Day of early and late storms

First, the rain report:  1.73 inches on Samaniego Ridge in the 24 h ending at 3 AM this morning; 0.42 inches here!  Fantastic.  We’ll keep those watery, glistening rocks on the sides of the Catalinas for a few more days.  How nice is that for mid-September?   Some rain 24 h totals til 3 AM, catches the early yesterday storm period from some of the Pima County ALERT rain gages (a bit chopped up, sorry):

Today?  Lots of incoming stuff, should be another day of major rains!  (Maybe our last of the summer season.  Enjoy.)


Reviewing yesterday…..

Looks like afternoon but its not; yesterday morning just after dawn:

6:33 AM. Unusual early morning thunderstorm rakes Catalinas. What a great scene for dawn.
6:39 AM.








Later that afternoon, after the morning Altocumulus clouds thinned and skies became sunny, there was explosive cloud growth over the Catalinas as the temperature recovered from our pre-dawn rains and clouds.  Below,  a few shots, the first three showing the transition from Cumulus congestus clouds lacking in ?????? (Answer:  ice), to ones just starting to show ice in their tops (which means snow and then rain formation).

Now I am going to transition to tiny thumbnails, so you’ll have to work harder to see what I am talking about.  But if you work hard, you might remember it better.  Also, to help you, I have added an arrow in one shot, really going that extra mile for you today since usually I am too lazy to do that.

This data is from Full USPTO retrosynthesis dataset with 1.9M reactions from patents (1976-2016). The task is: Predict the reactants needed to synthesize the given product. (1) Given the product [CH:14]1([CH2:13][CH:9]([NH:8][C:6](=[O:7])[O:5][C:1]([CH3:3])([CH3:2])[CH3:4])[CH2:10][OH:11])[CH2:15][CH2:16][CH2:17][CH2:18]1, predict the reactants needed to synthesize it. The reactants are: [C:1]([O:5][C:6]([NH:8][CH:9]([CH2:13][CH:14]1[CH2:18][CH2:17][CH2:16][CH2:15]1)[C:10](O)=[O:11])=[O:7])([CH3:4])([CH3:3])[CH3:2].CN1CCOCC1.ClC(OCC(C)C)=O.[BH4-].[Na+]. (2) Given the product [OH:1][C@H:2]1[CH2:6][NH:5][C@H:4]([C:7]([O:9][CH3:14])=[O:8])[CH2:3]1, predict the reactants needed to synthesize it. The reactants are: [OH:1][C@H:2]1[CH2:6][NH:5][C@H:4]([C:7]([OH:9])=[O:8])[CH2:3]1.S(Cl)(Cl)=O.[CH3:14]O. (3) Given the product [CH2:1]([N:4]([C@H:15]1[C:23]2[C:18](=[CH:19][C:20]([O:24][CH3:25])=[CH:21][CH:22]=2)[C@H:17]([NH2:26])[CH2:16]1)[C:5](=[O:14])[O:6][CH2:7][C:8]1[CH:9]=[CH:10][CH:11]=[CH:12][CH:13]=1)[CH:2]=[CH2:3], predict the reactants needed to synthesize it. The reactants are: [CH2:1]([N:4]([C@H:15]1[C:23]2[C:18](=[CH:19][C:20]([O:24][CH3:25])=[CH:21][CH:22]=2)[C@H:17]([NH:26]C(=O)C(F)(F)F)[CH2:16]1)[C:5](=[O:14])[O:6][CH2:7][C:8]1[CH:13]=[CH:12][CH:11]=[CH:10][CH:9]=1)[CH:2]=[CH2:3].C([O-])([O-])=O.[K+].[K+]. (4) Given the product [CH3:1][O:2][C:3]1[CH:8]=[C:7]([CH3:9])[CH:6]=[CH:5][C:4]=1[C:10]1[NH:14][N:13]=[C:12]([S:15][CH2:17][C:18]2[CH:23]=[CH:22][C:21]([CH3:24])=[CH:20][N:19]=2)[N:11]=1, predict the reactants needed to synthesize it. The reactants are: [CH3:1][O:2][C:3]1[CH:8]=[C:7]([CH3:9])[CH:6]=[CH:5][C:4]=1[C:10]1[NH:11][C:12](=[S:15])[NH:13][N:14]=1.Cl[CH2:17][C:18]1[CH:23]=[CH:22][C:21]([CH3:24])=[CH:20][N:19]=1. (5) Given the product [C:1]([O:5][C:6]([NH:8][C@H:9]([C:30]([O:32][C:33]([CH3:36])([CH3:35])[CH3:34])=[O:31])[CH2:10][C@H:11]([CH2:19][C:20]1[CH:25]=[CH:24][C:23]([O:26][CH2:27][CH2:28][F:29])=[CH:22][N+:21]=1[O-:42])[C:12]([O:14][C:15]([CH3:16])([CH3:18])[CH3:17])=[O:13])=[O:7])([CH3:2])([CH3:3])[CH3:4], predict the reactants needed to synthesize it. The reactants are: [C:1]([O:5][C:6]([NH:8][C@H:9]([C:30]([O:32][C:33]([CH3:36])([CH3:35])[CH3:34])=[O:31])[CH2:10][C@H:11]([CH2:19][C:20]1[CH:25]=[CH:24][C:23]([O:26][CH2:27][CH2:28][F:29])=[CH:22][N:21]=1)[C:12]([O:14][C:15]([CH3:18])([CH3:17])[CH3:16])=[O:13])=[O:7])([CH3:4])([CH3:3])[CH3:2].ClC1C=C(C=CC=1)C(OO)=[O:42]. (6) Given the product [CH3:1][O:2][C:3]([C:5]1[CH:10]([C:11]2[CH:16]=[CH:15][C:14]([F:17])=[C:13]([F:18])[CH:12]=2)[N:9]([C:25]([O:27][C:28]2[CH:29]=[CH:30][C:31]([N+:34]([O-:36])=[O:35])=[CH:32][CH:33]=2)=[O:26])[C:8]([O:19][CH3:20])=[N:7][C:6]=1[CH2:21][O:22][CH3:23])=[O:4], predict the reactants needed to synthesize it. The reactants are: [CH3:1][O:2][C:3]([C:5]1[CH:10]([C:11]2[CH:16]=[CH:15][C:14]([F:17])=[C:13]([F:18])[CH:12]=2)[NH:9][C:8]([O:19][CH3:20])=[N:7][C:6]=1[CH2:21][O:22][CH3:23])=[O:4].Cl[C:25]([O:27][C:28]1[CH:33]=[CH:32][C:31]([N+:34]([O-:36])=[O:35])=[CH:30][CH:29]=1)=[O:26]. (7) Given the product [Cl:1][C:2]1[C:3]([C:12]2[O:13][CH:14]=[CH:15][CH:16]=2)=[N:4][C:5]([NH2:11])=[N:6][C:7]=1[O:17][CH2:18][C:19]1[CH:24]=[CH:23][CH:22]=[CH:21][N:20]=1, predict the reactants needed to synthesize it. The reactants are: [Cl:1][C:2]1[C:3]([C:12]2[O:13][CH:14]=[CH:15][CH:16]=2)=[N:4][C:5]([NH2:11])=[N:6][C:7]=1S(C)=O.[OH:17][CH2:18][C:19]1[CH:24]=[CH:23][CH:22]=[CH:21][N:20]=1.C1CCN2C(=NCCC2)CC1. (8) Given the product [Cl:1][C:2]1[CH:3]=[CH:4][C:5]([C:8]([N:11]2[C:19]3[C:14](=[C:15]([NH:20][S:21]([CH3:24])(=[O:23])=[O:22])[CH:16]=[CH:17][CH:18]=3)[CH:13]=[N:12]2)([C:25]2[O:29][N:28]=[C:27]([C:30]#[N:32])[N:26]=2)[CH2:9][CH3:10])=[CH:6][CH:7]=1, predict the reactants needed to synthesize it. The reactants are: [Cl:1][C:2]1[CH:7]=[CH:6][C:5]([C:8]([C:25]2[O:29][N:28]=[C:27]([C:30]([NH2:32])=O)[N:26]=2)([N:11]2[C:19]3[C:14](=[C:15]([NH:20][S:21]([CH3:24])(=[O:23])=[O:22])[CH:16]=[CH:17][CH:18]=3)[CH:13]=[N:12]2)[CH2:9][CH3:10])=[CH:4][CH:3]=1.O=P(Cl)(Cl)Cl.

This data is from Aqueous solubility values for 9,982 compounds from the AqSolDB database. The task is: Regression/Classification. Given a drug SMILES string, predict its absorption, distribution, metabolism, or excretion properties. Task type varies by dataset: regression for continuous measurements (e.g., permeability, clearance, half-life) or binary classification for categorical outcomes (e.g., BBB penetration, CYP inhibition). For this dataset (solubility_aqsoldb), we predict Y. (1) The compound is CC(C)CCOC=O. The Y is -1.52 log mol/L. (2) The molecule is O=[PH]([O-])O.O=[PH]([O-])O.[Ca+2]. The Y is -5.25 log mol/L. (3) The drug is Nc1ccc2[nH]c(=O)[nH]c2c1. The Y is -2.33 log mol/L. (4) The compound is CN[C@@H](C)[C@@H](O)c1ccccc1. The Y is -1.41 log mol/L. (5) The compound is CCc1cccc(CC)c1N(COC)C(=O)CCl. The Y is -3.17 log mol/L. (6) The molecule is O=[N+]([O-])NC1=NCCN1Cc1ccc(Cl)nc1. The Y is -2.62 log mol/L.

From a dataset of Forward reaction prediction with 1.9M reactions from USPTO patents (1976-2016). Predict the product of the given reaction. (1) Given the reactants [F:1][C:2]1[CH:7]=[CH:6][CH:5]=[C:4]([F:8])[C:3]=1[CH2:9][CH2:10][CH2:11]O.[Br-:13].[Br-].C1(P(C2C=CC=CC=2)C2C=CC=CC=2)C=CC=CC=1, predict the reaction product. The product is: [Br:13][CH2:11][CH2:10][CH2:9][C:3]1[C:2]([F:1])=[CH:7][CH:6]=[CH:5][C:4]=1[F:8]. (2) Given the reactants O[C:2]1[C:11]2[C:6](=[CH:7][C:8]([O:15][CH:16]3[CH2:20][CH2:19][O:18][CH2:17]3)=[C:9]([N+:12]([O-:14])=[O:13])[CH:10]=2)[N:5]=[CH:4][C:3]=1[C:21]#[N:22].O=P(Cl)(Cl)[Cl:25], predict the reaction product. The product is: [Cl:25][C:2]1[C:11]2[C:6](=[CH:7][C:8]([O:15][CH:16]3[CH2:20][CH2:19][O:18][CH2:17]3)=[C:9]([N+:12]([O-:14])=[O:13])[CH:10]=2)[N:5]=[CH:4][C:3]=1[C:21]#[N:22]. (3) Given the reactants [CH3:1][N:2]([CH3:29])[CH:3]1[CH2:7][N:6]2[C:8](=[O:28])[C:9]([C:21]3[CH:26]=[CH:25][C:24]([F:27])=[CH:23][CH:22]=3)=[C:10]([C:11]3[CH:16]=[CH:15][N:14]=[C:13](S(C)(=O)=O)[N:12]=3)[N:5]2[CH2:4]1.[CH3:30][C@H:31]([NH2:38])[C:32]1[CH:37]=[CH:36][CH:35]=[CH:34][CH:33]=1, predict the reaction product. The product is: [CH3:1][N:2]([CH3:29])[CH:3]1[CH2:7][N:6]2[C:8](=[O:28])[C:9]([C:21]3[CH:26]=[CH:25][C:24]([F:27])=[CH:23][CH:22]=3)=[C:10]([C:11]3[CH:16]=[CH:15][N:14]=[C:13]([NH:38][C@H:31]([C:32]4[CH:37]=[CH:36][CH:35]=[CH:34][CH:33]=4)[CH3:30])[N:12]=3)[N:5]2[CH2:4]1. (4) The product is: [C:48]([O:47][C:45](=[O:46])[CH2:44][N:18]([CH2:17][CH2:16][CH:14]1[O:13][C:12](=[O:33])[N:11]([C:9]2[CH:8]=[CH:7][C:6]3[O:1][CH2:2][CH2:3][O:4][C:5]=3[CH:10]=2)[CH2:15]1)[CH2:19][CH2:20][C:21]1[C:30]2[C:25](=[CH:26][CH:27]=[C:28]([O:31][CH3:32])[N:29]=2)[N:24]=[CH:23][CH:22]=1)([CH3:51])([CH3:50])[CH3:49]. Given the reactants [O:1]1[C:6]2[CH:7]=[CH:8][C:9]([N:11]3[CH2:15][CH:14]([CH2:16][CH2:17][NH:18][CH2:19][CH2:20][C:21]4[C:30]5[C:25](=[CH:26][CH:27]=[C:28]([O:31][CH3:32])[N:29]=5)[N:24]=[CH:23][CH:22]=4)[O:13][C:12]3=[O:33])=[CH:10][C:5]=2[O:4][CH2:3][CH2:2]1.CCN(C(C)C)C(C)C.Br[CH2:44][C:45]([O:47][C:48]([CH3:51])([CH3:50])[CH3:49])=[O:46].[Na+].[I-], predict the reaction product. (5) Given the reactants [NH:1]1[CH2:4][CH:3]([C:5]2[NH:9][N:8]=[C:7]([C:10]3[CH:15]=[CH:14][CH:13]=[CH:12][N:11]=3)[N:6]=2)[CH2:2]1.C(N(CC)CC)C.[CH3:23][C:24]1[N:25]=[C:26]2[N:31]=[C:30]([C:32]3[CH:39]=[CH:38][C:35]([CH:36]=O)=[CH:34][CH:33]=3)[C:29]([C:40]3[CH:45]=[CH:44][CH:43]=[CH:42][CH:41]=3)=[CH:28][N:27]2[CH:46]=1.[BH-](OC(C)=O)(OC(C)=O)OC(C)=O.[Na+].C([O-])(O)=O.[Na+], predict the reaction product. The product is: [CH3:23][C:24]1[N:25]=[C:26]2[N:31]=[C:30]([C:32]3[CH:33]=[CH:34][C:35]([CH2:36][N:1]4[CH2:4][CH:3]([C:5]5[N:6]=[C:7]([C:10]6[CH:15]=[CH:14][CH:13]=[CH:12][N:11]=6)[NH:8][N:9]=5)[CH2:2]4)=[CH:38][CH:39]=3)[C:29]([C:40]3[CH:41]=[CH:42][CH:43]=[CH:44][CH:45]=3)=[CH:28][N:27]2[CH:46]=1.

The Cumulus congestus clouds you see in the first couple of photos, though quite pretty, are oriented ALONG the Catalinas, not trailing over us from Mt. Ms. Lemmon.  This tells you that should rain develop in these clouds over the Catalinas later on will stay ALONG the Catalinas, and not dribble over this way as it often does.   That means incoming storms for us here in Catalina will be to the south, toward Pusch Ridge.  Still pretty much the same today, except a bit more toward the right of Pusch Ridge, and toward Twin Peaks.

Below, another example of a cloud photo diary, pretty much like the one you should be keeping:

2:07 PM. After a weak shower around noon, Cumulus congestus rebuild over the Catalinas and kind of just mill around for awhile not doing much, being less than they could be.
2:15 PM. Its EIGHT minutes later, and I am getting pretty impatient with these clouds. Sure, they’re looking pretty, but they have nothing in them so far (except droplets).
2:24 PM. FINALLY, after being bored by pretty but empty Cumulus congestus clouds with nothing much up top, ICE forms (arrow)!










2:34 PM. Had to wait another TEN minutes for some “content” to show up below this cloud, that fine haze of rain just appearing at the top of Sam Ridge in this photo. Note all the ice/rain trails just above the bottom. Time to think about lightning, too, some real content!
2:46 PM. First transition to a Cumulonimbus and a thunderstorm, now maybe two rumbles old, is a weak one, shown by the weak shaft on the left. But what’s that coming out of that base to the right?! Now that’s more like! That far denser shaft on the right shows that the upwind turret has powered upward FAR higher than the one topping the weak thunderstorm. This is gonna be good!
4:06 PM.  And so it was good. This, one of several outstanding rainshafts that affected Sam Ridge and helped that 1.73 inches total along. No doubt something even a bit higher went unrecorded. Here you can also see the end of the heaviest rain blob about halfway down from the cloud base indicating the original turret up top has dropped all it can and will be dissipating.